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Lipase is an enzyme that the body uses to break down fats in food into fatty acids and glycerol so that they can be absorbed in the micro villi in small intestine into the bloodstream. Lipase is primarily produced in the pancreas but is also in the mouth and stomach. Most people produce enough pancreatic lipase, but people with cystic fibrosis, Crohn’s disease, and celiac disease may not have enough lipase to get the nutrition they need from food.  Similar like other enzymes, lipases help to regulate biochemical reactions in human body. Many of those reactions might happen without the enzyme but at very slow rate. However, if an enzyme is present reaction is faster and more efficient.  Role of lipase is represented on figure 1 bellow  :
“One of the many enzymes pancreatic juice contains is lipase. As a result of the alkalinity of the bile salts, the pH of the duodenum is approximately 7.0, which is also the optimum pH for pancreatic lipase. Having been fully digested in the duodenum, the lipid-soluble fatty acids and glycerol diffuse through the phospholipid bilayer of the plasma membranes making up the epithelial cells of the small intestine. Milk is a white liquid composed mostly of water (87.3%), with small amounts of fats (3.9%), and non-fat solids such as proteins and lactose (8.8). Milk contains more fat than most liquids and a majority of these lipids are classed as triglycerides which therefore makes milk a suitable liquid to be used for this experiment. Using solid fat such as lard would be impractical because the enzyme lipase would only be able to bind with lipids on the surface of the lard, meaning there would be an extremely slow reaction rate. The globules of fat found in the milk gives the lipids a larger surface area and provides more ‘surfaces’ that the lipase enzyme can bind to.” 
Three kinds of tea, oolong, green and black, have been widely used for their purported health properties from ancient times all over the world, especially to prevent obesity and lipid metabolism.  In vitro studies with green tea extracts containing 25% of catechins have shown its capacity (in conditions similar to physiological ones) to significantly inhibit the gastric lipase, and in a lower extent also the pancreatic lipase. Thus, the lipolysis of long-chain triglycerides is reduced in a 37%.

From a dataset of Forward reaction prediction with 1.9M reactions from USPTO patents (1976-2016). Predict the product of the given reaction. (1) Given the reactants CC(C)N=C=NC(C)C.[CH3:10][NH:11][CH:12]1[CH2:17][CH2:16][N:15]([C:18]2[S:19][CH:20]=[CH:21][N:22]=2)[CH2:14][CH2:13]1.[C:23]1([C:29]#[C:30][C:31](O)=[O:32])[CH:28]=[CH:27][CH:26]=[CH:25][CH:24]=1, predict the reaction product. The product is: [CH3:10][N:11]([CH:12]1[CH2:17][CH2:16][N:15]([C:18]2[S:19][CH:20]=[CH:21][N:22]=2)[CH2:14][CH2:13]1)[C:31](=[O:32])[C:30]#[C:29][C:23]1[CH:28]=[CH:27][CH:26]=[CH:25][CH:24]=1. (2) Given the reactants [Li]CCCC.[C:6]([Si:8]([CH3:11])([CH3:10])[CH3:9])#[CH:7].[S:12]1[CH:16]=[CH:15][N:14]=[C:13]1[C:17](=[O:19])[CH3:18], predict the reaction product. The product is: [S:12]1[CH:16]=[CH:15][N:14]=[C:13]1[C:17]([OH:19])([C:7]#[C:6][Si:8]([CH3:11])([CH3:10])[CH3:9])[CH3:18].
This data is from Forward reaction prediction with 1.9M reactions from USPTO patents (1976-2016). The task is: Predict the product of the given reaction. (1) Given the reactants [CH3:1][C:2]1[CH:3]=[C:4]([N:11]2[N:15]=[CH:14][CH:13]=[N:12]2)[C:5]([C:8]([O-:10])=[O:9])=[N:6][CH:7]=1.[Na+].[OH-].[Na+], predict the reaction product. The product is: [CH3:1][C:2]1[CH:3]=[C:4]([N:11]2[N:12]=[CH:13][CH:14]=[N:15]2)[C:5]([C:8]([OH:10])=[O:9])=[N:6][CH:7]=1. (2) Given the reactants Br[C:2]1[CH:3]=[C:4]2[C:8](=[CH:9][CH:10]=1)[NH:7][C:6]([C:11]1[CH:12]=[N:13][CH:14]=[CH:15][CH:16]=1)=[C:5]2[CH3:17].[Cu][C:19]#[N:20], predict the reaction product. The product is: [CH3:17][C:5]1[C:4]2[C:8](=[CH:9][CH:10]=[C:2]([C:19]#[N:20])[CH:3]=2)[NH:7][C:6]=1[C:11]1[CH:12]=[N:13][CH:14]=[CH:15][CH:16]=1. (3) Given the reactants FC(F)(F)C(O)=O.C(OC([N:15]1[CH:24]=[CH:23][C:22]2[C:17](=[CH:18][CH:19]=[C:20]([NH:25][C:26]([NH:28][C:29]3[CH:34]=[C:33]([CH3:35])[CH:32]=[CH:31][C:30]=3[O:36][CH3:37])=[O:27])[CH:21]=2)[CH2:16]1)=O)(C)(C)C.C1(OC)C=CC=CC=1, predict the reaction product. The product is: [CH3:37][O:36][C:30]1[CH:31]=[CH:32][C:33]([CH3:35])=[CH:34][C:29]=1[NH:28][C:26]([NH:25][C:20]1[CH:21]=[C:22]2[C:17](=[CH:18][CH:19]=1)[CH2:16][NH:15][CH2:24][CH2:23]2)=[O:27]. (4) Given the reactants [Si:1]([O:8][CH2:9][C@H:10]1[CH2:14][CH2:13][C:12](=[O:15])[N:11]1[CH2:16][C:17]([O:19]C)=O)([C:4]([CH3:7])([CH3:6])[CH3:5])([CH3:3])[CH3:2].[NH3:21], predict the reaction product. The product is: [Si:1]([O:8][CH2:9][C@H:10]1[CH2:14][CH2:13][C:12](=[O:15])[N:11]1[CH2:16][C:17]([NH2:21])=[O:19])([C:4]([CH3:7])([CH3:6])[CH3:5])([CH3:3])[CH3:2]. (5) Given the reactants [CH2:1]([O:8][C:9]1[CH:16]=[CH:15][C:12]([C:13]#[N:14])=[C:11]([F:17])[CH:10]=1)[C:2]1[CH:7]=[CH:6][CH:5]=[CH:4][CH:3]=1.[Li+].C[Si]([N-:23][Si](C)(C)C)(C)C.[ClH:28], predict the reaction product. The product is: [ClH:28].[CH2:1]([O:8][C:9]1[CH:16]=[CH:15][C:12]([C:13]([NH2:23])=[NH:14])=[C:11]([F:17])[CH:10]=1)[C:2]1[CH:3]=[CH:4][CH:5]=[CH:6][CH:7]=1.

In this experiment, we will investigate the effect of green tea extract (inhibitor) on the pancreatic lipase activity in milk (Alpsko mleko with 3.3% of fat). Therefore our research question will be:
How do different amounts (0.5mL, 1mL, 2.5mL, 5mL, 10mL) of green tea (Camellia sinensis) extracts which can act as lipase inhibitor, affect the rate of reaction catalysed by pancreatic lipase?
As can be seen from the research question, our independent variable will be the amount of green tea extract added to a reaction and the depended variable will be the rate reaction, which will be expressed as change in pH per unit of time.
VOLUME OF MILK: milk serves as source of substrate that is needed for lipase action. In order to ensure the same amount of substrate (lipids) will be available at different amount of inhibitor, 5mL of milk will be added to the test tube at every trial.
% OF FAT IN MILK: as fats in milk are essential for examined reaction, we will use the milk with the same percent of containing fat for all measurements.
ROOM TEMPERATURE: as also temperature can affect the rate of reaction, all the measurements will be done in the same classroom, away from any heat source to ensure equal conditions for all trials. Record the room temperature several times, during the experiment to make sure, that temperature is not varying.